The Caton Team believes, in order to be successful in the San Fransisco | Peninsula | Bay Area | Silicon Valley Real Estate Market we have to think and act differently. We do this by positioning our clients in the strongest light, representing them with the utmost integrity, while strategically maneuvering through negotiations and contracts. Together we make dreams come true.

A mother and daughter-in-law team with over 35 years of combined, local Real Estate experience and knowledge – would’t you like The Caton Team to represent you? Let us know how we can be of service. Contact us any time.

Call | Text | Sabrina 650.799.4333 | Susan 650.796.0654

Email |   Info@TheCatonTeam.com

 

The Caton Team – Susan & Sabrina
A Family of Realtors
Effective. Efficient. Responsive.
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Berkshire Hathaway HomeServices – Drysdale Properties

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The Caton Team does not receive compensation for any posts.  Information is deemed reliable but not guaranteed. Third party information not verified.

Bay Area housing market cools, but it’s still nuts – SF Chronicle

By: Kathleen Pender 

The Bay Area real estate market went into 2018 with a bang and out with a whimper.

In the first half of the year, the median price rose almost 17 percent to an all-time high of $875,000 in June. In the second half, it fell 10.3 percent from that peak, ending at $785,000 in December.

The December price was down 3.7 percent from November but up 4.6 percent from December 2017, according to a report Thursday from research firm CoreLogic. It includes all new and existing homes and condos in the nine Bay Area counties.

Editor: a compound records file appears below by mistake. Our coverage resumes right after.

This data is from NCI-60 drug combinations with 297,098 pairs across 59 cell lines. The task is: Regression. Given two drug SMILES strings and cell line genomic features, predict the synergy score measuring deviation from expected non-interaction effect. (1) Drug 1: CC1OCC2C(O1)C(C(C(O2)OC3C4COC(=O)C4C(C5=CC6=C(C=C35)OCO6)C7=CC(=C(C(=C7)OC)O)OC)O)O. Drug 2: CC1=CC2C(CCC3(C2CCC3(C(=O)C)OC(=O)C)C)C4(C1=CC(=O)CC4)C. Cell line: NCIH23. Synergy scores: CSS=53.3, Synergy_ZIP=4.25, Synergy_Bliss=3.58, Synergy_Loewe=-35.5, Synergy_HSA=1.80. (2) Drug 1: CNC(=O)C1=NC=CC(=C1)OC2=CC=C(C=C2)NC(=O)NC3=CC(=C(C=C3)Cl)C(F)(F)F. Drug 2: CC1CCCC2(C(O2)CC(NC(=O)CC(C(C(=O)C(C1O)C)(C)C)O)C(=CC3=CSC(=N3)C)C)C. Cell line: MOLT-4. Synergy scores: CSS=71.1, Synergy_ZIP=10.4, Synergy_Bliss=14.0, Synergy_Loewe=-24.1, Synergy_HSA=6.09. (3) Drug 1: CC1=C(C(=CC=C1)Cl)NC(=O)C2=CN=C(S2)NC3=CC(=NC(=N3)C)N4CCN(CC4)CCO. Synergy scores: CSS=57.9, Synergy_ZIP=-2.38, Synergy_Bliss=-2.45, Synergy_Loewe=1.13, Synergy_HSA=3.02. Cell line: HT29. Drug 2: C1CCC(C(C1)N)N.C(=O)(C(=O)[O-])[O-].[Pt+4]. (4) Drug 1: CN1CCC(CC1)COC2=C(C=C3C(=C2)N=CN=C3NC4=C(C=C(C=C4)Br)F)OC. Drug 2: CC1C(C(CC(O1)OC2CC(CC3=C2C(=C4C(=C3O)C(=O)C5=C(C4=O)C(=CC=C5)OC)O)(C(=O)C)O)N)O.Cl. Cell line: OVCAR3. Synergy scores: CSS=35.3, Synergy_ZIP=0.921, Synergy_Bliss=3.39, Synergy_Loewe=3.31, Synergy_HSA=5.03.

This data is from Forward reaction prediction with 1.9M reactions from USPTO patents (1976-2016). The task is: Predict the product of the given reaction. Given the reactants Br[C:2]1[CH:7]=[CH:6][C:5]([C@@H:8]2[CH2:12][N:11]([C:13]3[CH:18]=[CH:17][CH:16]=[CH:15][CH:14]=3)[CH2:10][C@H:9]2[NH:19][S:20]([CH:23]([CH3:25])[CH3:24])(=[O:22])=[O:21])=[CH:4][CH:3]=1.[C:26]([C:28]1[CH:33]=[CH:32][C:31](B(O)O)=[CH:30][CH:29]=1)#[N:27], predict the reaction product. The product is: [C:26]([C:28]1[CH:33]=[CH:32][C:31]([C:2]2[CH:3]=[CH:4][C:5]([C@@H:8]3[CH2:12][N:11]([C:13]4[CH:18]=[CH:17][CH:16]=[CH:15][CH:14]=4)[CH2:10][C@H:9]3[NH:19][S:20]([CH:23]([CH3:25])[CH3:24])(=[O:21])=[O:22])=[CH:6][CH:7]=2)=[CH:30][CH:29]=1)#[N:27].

An earlier report from the California Association of Realtors — which includes only existing, single-family homes entered into a multiple listing service — said the Bay Area median price fell to $850,000 in December, down 6.1 percent from November and down 3.6 percent from December 2017. That was the first year-over-year drop since March 2012.

Any way you look at it, the market downshifted in the last three months of 2018. As the stock market plunged and mortgage rates rose a half percent to almost 5 percent, buyers backed off, inventory grew, price cuts surged, and price appreciation slowed from the double to single digits on a year-over-year basis.

The number of homes sold in December fell to 5,341 across all nine counties, down 13.2 percent from November and 21.6 percent from December 2017. That was the lowest sales count for a December in 11 years, CoreLogic said.